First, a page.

King of Beaver Island
April 16, 2006 4:33 PM   Subscribe

James Jesse Strang - The "King" of Beaver Island. On the twenty-seventh day of June, 1844, at five and a half o'clock in the afternoon, James J. Strang was in the Spirit, and the Angel of God came unto him and saluted. Although members of his Mormon breakaway sect mortally wounded the King for being too strict, his church and works live on.
posted by Falconetti (11 comments total) 2 users marked this as a favorite
On a personal note, my paternal grandfather's family comes from Beaver Island. They were part of the group that repopulated it after the Strangites left.
posted by Falconetti at 4:34 PM on April 16, 2006

I've got a friend from Beaver Island. We are supposed to go up there camping this summer! I'm going to send this to her right now.
posted by Roger Dodger at 6:21 PM on April 16, 2006

Brigham Young was an early proponent of the Mullet. Apparently, they still had some kinks to work out.
posted by doctor_negative at 6:47 PM on April 16, 2006

I spent many a summer on Beaver Island as a boy and heard Neil Armstrong utter his famous words while sitting in the Shamrock Bar. There was quite a crowd that evening. I have fond memories of rough rides on the Beaver Islander, sailing in the harbor, getting ice cream from the dragon lady and camping at French's Bay.
posted by caddis at 6:56 PM on April 16, 2006

Cool bit of history. I was pondering exactly how batshitinsane one would have to be to lead a breakaway sect from Mormons .... and now I know.
posted by boaz at 7:03 PM on April 16, 2006

My sister is married to a guy named Strang! I'm emailing her now.
posted by BillsR100 at 8:40 PM on April 16, 2006

Thanks for the Beaver Island history, that was fascinating. I never made it to the island. The one time it was in the cards, my aunt decided to get seasick so we had to turn the boat back to harbor in Charlevoix. So ended one of my most glorious experiences, sailing (sail!) on Lake Michigan on a bright summer day. (this was about 40 years ago)

Fascinating to learn some pseudo-Mormons had lived there. Those early LDSers were some weird folks. Amazing they have still managed to thrive.
posted by Goofyy at 10:55 PM on April 16, 2006

I remember reading about Strang as a kid. There were pamphlets and books available on the Island discussing its rather interesting history. I think there may have even been a small museum. Strang always seemed odd and eccentric, until you read about the rest of the early Mormons and then he seemed to fit right in.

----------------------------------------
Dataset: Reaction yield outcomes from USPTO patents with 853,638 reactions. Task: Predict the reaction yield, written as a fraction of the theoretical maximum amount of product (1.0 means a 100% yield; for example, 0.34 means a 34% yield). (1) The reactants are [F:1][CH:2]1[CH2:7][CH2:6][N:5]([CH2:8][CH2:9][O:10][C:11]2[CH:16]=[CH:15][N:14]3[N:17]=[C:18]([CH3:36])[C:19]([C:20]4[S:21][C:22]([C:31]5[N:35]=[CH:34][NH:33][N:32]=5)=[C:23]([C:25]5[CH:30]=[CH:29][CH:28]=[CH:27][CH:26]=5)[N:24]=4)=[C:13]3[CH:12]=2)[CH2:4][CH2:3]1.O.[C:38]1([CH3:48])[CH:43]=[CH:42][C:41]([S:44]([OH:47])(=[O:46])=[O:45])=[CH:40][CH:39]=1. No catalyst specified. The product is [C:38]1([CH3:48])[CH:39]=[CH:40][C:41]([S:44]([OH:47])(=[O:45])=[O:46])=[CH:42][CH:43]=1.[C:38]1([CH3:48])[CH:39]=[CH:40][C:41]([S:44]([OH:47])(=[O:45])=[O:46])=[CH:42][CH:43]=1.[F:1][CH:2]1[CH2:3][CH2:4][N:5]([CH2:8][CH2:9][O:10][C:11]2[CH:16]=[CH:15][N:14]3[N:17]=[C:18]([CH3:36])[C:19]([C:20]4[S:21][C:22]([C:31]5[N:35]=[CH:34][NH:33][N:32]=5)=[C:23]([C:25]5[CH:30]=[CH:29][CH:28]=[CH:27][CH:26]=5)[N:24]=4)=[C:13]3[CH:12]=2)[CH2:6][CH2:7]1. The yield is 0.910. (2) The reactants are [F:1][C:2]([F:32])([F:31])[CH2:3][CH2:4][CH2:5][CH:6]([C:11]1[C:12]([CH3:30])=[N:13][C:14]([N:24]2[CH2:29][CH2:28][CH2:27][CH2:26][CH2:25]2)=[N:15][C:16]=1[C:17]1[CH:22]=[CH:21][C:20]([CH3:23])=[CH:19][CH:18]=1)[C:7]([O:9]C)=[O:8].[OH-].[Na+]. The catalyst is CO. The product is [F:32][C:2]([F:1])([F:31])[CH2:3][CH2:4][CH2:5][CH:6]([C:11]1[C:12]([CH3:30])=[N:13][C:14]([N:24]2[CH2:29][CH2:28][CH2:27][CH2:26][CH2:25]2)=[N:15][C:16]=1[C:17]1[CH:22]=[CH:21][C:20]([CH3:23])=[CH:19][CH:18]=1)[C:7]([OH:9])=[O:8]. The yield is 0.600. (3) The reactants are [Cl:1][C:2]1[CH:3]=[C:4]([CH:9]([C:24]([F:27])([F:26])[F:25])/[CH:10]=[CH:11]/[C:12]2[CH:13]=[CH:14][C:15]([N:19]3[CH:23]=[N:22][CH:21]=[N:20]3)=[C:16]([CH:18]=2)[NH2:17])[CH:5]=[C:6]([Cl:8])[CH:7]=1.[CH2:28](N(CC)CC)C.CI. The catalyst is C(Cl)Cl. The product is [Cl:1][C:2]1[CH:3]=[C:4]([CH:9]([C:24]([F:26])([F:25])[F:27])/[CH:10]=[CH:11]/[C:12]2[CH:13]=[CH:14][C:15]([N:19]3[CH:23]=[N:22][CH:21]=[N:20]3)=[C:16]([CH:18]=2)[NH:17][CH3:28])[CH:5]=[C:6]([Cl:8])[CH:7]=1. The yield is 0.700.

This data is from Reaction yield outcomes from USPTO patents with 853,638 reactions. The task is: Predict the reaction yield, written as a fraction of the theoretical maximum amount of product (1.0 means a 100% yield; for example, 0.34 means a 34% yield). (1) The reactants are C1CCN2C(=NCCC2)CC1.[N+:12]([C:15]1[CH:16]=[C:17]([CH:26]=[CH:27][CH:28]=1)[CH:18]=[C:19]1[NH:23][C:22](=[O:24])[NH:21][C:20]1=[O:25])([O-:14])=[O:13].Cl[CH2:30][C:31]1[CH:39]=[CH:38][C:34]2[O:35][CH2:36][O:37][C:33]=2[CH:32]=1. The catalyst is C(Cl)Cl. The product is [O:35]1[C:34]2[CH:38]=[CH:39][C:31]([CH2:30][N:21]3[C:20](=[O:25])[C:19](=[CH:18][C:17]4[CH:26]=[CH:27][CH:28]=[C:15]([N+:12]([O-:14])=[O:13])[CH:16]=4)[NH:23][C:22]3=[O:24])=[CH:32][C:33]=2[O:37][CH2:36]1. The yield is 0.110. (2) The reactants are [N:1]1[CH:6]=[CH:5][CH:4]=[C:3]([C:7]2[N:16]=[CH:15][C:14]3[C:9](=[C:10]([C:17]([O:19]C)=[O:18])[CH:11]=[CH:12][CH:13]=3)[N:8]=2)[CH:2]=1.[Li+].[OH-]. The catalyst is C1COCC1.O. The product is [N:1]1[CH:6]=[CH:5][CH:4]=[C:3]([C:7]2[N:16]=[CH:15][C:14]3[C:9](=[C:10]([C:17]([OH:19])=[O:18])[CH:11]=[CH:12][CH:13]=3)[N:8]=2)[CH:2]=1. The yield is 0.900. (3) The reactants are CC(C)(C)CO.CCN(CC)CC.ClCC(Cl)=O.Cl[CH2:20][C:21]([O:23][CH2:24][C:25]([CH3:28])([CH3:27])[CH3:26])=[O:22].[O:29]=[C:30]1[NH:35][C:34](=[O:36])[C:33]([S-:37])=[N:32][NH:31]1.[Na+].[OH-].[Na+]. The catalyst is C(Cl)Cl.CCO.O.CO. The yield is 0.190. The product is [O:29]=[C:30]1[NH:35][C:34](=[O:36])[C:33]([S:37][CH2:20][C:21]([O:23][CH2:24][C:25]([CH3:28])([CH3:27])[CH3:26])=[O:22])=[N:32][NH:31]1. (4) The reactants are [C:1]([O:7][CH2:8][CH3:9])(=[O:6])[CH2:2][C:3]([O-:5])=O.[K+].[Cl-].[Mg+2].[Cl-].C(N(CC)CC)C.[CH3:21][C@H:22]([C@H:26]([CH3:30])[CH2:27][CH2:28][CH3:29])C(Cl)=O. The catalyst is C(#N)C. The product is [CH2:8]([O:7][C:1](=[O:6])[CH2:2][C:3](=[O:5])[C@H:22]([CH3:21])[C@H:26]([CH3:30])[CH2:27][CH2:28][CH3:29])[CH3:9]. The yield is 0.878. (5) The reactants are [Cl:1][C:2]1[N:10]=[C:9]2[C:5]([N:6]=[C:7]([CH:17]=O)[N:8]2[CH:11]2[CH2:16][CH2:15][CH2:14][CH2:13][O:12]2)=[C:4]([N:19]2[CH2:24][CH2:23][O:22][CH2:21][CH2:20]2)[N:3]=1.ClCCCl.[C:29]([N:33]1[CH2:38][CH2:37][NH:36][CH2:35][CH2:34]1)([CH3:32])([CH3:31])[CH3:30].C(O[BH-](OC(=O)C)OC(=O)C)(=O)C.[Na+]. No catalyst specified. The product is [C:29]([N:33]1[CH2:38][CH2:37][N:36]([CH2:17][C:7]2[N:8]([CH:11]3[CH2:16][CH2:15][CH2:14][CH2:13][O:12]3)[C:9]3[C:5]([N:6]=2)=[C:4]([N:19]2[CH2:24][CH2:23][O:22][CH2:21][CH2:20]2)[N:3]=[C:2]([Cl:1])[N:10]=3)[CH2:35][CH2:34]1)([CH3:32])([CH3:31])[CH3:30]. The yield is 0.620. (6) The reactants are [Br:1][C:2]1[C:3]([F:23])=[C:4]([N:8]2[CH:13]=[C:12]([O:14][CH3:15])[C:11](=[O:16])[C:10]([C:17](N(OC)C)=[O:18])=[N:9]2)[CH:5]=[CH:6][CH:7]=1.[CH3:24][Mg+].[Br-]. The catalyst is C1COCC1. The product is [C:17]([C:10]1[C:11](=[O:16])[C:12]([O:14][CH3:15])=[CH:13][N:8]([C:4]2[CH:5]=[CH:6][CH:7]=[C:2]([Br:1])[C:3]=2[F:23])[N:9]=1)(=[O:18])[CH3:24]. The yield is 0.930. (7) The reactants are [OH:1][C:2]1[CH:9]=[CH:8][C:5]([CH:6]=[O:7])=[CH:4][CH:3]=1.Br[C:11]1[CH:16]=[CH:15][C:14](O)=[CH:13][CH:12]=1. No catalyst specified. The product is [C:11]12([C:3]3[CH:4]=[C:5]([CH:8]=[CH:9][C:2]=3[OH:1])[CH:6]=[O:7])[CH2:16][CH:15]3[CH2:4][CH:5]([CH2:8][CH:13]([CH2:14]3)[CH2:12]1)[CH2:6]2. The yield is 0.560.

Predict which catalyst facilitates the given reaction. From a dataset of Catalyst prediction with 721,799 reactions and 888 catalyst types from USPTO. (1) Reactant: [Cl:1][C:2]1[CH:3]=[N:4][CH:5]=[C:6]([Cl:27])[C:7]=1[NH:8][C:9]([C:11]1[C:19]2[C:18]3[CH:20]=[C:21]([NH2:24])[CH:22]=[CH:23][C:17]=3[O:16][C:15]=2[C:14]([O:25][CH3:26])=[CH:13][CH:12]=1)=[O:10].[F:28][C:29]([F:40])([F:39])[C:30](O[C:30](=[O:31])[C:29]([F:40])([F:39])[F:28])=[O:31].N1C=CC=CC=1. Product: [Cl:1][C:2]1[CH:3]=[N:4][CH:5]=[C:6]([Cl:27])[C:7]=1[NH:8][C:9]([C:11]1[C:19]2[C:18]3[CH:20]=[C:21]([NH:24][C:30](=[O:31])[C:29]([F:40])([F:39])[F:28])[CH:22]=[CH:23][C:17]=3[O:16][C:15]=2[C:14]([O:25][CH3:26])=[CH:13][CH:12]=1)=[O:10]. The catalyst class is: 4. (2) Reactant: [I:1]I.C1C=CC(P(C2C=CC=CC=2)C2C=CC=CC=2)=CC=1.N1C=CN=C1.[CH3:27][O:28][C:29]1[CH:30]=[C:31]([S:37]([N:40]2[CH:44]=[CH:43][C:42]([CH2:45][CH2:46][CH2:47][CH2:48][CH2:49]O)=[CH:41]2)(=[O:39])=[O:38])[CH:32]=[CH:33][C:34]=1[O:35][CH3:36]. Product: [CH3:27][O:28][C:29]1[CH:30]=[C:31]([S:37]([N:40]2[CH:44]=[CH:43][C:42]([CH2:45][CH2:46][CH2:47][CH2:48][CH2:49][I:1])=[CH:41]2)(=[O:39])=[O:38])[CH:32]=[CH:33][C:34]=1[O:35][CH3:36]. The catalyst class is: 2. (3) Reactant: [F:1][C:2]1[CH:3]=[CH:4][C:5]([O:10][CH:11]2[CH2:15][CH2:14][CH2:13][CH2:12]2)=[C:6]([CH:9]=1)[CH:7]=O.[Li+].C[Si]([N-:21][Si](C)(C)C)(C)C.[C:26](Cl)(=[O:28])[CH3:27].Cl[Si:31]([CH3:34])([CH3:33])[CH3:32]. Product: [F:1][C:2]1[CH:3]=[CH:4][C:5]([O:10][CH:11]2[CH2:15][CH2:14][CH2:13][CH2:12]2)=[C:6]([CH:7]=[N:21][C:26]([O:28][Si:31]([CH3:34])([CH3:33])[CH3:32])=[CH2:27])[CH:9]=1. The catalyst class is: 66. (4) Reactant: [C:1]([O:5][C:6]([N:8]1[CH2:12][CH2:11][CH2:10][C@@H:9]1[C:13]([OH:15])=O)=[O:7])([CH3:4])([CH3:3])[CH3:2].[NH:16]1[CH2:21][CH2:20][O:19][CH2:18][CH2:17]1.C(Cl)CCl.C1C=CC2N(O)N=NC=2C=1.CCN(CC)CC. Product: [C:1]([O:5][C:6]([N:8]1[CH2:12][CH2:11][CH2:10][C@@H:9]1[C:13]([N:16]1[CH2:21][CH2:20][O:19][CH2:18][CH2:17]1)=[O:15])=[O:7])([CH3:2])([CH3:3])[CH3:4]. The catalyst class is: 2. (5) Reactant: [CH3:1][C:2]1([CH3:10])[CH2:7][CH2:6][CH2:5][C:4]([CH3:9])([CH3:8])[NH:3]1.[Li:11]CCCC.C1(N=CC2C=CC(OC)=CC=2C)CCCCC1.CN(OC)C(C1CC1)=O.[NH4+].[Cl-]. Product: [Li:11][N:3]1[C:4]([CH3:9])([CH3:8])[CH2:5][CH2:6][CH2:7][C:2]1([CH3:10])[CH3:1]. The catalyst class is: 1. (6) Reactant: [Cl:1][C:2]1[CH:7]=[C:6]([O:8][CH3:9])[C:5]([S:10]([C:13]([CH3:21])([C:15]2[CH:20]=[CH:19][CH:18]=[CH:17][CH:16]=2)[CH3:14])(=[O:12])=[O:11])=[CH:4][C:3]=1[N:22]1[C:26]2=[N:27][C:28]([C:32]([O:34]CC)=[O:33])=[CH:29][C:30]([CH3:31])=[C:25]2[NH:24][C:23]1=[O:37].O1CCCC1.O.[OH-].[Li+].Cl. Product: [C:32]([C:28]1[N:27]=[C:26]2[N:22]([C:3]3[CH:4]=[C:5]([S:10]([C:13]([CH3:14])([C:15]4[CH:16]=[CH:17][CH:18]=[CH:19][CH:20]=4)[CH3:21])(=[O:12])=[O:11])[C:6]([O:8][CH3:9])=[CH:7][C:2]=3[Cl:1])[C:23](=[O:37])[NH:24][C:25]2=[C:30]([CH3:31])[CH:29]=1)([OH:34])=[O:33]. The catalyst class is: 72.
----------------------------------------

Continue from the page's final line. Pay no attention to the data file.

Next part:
posted by caddis at 5:30 AM on April 17, 2006

And here I was contemplating my first FPP and how it was going to be about this little island in the middle of America, and how it was populated - in part - by people who came from a little island off the coast of Ireland (and how a bunch of them went back there last week). And then this post. And now Caddis goes and tweaks the memory strings with tales of the Beaver Islander (Capt. Jewell Gillespie) and the Shamrock Bar. I also remember swinging on the may-pole type thingy on the beack at St. James, and watching Goodbye Mr Chips in an old school hall.

Caddis - you're not my Brother, are you?
posted by Sk4n at 7:35 AM on April 17, 2006

No, just a guy who spent a bunch of time having fun on the Island. It's a great place and I really must get back there sometime to see how it has changed.
posted by caddis at 8:30 AM on April 17, 2006

Personally, I don't think the story is finished on Strang. I think he rose too fast in Joseph Smith's empire, coming so late, and that this indicates the professional courtesy of a prior relationship with Joseph Smith. Smith also provided Strang with a promise of succession, disputed in part because there were many such promises made to others. If one accepts the possibility that Rigdon acquired the Spalding manuscript, then provided it for Smith to become the magical deliverer of the dead man's frame story, then Strang could have known about it and received favors accordingly.
posted by Brian B. at 10:51 AM on April 17, 2006

« Older Bunnies!   |   He was always a wonderful boy. Newer »

This thread has been archived and is closed to new comments